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Obama task force on sexual assault to seek input from colleges

President Obama speaks about sex assault on campuses.
Presidential Decree on Sex Assault
January 23, 2014

WASHINGTON -- The Obama administration had already been considered unusually tough on campuses that fail to address sexual assault, with the U.S. Education Department’s Office for Civil Rights opening and settling more Title IX investigations at colleges than ever before.

Many college administrators have said that they of course want to protect students – both victims and alleged perpetrators – as best they can. But they’ve also complained that OCR doesn’t fully understand the practical and cultural issues involved in addressing sexual assault on campuses, particularly when it comes to judicial affairs processes, and that OCR’s lack of transparency and clarification has created confusion regarding exactly what the office expects of them.

Now, much of that appears poised to change.

In a news conference announcing the formation of a White House Task Force on Protecting Students from Sexual Assault, Obama vowed to “work with” – not just dictate to – campus officials in a new initiative that appears to take federal enforcement another step further.

“We’re going to work with colleges and universities and educational institutions of all kinds across America to help them come up with better ways to prevent and respond to sexual assault on their campuses,” Obama said, “and then we’re going to help them put those plans into practice.”

But the intimate collaboration might stop there. While the task force will “consult with external stakeholders” including administrators and student groups, there is no official seat at the table for campus officials. Those spots are reserved for federal officials.

“My hope and intention is that every college president who personally has not been thinking about this is going to hear about this report and is going to go out and figure out who’s in charge on their campuses of responding properly, and what are their best practices, and are we doing everything that we should be doing,” Obama said. “If you’re not doing that right now, I want the students at the school to ask the president what he’s doing or what she’s doing.”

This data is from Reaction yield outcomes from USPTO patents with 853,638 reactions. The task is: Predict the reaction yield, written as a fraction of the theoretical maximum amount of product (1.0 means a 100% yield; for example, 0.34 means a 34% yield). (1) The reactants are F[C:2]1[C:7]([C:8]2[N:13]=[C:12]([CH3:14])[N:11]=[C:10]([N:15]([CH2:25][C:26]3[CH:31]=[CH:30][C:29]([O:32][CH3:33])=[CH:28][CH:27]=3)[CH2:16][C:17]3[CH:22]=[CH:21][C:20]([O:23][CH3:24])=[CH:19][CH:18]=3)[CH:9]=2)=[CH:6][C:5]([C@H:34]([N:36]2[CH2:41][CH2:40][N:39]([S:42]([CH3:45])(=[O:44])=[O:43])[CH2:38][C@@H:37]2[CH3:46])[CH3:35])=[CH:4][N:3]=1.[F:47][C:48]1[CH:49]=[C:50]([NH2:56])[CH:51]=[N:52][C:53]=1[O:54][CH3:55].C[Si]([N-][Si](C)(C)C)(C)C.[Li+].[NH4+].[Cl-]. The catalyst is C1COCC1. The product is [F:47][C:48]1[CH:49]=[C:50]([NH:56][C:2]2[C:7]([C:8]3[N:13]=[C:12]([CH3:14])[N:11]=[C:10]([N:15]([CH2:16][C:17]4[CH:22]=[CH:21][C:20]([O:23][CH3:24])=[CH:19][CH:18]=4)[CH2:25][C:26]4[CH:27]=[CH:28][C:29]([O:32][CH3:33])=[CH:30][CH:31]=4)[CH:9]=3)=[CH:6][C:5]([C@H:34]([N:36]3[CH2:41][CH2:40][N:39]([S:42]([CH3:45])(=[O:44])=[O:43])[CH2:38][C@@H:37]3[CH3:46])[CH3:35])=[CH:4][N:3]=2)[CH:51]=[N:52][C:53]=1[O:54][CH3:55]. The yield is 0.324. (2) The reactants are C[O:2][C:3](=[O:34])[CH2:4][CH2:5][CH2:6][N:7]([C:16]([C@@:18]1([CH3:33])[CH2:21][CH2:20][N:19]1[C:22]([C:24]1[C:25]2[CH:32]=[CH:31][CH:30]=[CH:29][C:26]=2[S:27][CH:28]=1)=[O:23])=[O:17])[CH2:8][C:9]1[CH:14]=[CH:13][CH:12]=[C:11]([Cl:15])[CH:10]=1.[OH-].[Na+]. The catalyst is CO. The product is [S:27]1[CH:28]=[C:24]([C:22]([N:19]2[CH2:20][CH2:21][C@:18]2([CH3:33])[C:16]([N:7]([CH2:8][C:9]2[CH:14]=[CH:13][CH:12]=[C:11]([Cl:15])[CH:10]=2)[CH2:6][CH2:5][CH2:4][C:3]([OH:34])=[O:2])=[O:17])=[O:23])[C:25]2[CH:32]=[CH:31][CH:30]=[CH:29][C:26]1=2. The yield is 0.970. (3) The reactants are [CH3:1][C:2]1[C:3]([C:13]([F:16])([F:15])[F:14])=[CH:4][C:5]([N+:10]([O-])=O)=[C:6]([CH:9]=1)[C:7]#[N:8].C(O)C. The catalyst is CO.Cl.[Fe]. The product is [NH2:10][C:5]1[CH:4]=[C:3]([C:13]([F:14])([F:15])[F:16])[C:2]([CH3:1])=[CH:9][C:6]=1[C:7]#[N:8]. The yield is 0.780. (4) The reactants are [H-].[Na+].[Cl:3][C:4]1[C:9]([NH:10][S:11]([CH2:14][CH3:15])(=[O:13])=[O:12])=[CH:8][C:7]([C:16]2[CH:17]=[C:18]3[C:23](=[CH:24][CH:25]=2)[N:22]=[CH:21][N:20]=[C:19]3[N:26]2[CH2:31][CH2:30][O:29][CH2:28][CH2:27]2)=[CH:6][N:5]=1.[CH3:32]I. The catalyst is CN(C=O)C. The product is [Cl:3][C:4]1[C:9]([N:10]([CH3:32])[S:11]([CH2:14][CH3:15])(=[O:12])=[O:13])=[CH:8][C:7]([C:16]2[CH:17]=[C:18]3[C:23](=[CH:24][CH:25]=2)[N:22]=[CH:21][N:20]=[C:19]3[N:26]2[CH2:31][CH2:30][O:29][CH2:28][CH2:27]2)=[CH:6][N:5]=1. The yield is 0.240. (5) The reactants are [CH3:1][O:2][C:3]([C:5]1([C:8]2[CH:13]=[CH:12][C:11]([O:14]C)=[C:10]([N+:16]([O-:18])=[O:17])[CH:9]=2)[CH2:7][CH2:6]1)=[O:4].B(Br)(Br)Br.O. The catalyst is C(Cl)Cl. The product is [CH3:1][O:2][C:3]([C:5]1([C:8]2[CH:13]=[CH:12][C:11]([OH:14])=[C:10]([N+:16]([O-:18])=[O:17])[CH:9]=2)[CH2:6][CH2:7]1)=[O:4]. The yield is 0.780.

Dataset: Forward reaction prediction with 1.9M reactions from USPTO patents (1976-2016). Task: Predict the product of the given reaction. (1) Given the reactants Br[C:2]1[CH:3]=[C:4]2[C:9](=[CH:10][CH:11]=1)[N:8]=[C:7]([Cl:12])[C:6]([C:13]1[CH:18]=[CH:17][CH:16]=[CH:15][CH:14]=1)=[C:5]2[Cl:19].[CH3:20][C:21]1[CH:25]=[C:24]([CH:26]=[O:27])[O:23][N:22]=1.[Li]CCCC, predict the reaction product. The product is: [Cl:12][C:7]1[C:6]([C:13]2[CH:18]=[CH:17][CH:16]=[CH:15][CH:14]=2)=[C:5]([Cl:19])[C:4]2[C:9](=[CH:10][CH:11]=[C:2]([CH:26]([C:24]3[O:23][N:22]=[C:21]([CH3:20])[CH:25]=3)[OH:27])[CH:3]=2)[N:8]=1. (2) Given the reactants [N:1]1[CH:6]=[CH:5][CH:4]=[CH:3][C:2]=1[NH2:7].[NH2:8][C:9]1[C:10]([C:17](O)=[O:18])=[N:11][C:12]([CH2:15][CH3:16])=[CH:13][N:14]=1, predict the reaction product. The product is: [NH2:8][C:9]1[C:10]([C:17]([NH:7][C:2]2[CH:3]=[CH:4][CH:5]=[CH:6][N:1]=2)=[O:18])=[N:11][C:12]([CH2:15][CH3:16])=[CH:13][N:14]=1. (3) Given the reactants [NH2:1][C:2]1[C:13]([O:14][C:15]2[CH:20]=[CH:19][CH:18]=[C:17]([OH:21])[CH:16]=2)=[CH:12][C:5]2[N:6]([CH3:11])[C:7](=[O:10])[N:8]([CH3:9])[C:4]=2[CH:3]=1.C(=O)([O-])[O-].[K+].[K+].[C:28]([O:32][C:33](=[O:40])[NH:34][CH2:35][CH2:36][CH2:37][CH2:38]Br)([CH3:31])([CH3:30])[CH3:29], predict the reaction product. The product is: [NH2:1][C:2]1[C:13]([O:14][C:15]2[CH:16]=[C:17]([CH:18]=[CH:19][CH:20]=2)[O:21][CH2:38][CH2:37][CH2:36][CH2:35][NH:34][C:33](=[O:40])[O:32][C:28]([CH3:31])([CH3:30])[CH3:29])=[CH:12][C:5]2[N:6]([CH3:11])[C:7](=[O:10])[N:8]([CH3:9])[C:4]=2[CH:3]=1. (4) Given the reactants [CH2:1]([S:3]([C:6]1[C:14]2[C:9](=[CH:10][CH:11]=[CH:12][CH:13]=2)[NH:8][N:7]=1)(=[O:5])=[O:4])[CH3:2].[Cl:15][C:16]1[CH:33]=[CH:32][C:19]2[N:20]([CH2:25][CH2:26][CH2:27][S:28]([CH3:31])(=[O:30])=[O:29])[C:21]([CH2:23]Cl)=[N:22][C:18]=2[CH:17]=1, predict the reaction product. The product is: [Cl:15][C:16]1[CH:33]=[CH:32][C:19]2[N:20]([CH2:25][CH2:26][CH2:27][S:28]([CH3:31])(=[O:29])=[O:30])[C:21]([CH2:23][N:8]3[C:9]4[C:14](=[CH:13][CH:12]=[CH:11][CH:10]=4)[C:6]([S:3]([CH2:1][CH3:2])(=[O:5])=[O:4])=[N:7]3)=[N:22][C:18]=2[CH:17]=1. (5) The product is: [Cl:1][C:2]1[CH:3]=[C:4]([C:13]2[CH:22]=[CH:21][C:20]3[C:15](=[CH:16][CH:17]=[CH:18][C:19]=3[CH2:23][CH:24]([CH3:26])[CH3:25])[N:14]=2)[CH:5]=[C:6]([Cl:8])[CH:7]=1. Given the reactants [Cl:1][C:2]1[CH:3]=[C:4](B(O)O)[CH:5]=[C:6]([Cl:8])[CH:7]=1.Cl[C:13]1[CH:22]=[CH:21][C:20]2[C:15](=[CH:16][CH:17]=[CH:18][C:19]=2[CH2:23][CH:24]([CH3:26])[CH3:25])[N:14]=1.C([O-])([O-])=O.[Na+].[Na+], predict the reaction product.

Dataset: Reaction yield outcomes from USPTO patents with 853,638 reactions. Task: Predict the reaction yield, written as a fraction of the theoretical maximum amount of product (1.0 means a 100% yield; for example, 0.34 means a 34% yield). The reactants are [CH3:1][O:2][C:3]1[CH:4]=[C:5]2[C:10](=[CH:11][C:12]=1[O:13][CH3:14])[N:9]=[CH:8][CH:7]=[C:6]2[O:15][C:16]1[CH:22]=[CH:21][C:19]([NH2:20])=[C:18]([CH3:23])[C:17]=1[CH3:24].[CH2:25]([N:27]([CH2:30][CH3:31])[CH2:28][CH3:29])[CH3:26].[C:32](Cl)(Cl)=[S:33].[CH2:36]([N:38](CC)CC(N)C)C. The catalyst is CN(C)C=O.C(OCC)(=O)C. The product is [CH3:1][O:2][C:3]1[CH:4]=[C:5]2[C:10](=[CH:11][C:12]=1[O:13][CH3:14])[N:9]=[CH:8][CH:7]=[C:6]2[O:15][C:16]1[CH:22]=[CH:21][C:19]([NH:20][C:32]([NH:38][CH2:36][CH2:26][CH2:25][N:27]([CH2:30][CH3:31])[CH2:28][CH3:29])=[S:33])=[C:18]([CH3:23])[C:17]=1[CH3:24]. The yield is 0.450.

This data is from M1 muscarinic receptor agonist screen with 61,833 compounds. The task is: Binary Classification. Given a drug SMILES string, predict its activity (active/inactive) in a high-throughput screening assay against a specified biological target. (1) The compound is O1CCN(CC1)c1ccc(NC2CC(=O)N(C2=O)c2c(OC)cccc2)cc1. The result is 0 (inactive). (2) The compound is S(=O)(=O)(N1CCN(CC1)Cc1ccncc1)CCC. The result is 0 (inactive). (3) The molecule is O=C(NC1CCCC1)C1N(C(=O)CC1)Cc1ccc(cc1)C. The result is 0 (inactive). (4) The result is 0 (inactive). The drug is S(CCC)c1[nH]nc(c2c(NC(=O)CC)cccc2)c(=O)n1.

If the government is going to clarify what exactly it wants campuses to be doing – beyond the general policies outlined by OCR in its 2011 “Dear Colleague” letter – that’s a good thing, said Chris Loschiavo, associate dean of students at the University of Florida and president of the Association for Student Conduct Administration. But actually including the practitioners would be even better, he said.

“I think there are opportunities here to partner with people who work with these issues on the ground level on a day-by-day basis,” Loschiavo said. “If it’s another group to tell institutions, ‘You’re not doing good enough,’ I don’t know how helpful that’s going to be.”

The Dear Colleague letter prompted policy reviews and changes at many institutions, but also flummoxed campus officials who are trying to balance student safety and justice with federal expectations. The letter laid out blanket expectations for all universities, regardless of size or location, but since then OCR has been silent save for resolution agreements with individual institutions, which the office is quick to point out are legally binding only for the campus in question – even at the University of Montana, where OCR referred to the agreement as a “blueprint” for colleges nationwide.